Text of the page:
The first video of the NRMN Health Research Talks, the series of health disparities research videos produced for the National Research Mentoring Network, was released on Aug. 15 with a second video on Sept. 1 and the third video on Sept. 15. The series begins with “What are Social Determinants of Health and How Do They Relate to Health Disparities Research? An Overview” led by Mona N. Fouad, MD, MPH. Read the full article for more information and a link to watch this first video in the series.
For more information click here.

Xavier BUILD Releases First Quarterly Newsletter

Xavier University's BUILD program, supported by the NIH Common Fund, released the first edition of their official newsletter, which will be published quarterly and will highlight the program's activities. According to this edition, their "Career Advancement Center (CAC) hosted the BUILD Project PATHWAYS annual interest meeting for parents and students. . . The purpose of the meeting is to expose incoming Freshmen to careers in biomedical research."
For more information click here.

BUILD EXITO Releases Second RFA for Pilot Projects!

BUILD EXITO's pilot project initiative gives faculty at our partner institutions a chance to apply for funding to explore new research while supporting undergraduate students preparing to become researchers. After a successful first round in which we awarded 10 faculty with $50,000 each, we are excited to release our second RFA.
For more information click here.

NRMN's Presence at Scientific Meetings this Year

Personnel and representatives from the National Research Mentoring Network (NRMN) will be present at biomedical scientific conferences and annual meetings across the country this academic year. Here is a preview of NRMN’s plans at some of the most prominent of these events that support the development of scientists from a diverse range of populations.
For more information click here.

CSULB BUILD Summer Symposium Inspires and Informs

The second annual CSULB BUILD Summer Symposium, featuring the poster presentations of the program’s Scholars – 45 newly admitted and 19 continuing from last year – was bigger than last year – and just as successful. On July 29, 64 Scholars presented their research to more than 250 friends, family, campus administrators, faculty mentors, staff and fellow BUILD trainees, gaining valuable experience in communicating about science to colleagues and lay people alike.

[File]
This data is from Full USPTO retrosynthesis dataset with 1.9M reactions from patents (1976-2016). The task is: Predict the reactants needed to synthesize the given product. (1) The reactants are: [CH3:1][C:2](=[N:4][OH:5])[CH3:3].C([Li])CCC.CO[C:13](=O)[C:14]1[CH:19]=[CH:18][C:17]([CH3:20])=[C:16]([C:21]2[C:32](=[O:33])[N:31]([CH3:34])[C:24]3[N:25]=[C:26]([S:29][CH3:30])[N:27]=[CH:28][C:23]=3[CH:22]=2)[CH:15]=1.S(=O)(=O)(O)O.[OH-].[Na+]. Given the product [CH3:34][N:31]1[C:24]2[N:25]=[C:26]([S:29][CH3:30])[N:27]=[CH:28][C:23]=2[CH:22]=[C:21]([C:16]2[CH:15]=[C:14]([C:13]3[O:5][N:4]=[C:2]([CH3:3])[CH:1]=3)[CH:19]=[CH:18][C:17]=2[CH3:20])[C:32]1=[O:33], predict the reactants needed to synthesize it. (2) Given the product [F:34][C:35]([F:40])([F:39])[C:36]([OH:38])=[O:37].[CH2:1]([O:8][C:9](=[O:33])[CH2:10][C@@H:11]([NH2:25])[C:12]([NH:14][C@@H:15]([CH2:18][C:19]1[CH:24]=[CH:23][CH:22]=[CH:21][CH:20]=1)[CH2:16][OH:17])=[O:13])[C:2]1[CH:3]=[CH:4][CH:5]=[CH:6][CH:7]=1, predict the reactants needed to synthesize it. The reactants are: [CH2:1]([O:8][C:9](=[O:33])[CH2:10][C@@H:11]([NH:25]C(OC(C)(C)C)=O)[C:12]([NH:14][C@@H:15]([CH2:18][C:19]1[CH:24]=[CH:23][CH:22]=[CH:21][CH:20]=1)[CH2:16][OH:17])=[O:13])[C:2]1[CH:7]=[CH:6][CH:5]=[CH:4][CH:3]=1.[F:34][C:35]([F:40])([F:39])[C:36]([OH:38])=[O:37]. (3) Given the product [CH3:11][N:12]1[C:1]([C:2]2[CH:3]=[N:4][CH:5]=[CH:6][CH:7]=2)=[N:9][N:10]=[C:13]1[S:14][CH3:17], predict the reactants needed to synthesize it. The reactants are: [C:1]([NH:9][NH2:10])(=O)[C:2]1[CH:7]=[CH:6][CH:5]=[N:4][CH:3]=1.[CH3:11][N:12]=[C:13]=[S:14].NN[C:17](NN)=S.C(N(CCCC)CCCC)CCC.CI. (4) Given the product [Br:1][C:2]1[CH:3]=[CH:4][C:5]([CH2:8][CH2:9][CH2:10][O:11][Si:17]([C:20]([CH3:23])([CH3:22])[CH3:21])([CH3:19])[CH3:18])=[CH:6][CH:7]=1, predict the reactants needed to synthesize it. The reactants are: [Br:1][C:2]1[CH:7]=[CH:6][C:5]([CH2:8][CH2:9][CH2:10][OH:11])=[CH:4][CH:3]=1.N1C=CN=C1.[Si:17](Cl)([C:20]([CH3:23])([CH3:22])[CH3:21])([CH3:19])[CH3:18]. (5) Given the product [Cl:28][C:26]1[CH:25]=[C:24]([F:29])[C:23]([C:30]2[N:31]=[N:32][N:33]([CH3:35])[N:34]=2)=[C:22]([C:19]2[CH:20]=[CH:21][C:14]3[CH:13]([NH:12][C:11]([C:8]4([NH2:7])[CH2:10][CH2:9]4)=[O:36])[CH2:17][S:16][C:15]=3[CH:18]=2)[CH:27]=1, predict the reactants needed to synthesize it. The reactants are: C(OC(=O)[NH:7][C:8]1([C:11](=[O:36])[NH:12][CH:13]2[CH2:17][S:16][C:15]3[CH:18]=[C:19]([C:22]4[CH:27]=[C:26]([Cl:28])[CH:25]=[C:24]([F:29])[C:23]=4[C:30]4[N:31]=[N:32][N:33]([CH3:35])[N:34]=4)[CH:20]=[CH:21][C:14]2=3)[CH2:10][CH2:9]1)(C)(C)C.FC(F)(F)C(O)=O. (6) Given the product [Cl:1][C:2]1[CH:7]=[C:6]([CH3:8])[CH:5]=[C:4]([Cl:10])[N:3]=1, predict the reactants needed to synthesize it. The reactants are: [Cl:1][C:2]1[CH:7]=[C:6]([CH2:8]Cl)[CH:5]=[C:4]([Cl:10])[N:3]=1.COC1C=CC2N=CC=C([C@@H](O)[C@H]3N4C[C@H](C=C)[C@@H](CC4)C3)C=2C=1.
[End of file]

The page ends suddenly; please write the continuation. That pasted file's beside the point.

For more information click here.

2016 Diversity Consortium's Annual Meeting

Event Date: Tue, Oct 11, 2016 to Wed, Oct 12, 2016

Location: Long Beach, California

Culturally Aware Mentor Training

Event Date: Fri, Oct 07, 2016

Location: University of California San Francisco

2016 SACNAS Conference

Event Date: Thu, Oct 13, 2016 to Sat, Oct 15, 2016

Location: Long Beach, California Long Beach Convention Center

2016 GSA Pre-Conference Workshop

Event Date: Wed, Nov 16, 2016

About Us

The NIH Diversity Program Consortium (DPC) Newsletter provides updates on activities at DPC sites, shares progress on collaborative efforts within the consortium, and highlights news and recent publications related to diversity and mentoring in the biomedical sciences.

The Diversity Program Consortium Coordination and Evaluation Center at UCLA is supported by Office of the Director of the National Institutes of Health / National Institutes of General Medical Sciences under award number U54GM119024.
Need Assistance? Please contact our support team: info@diversityprogramconsortium.org .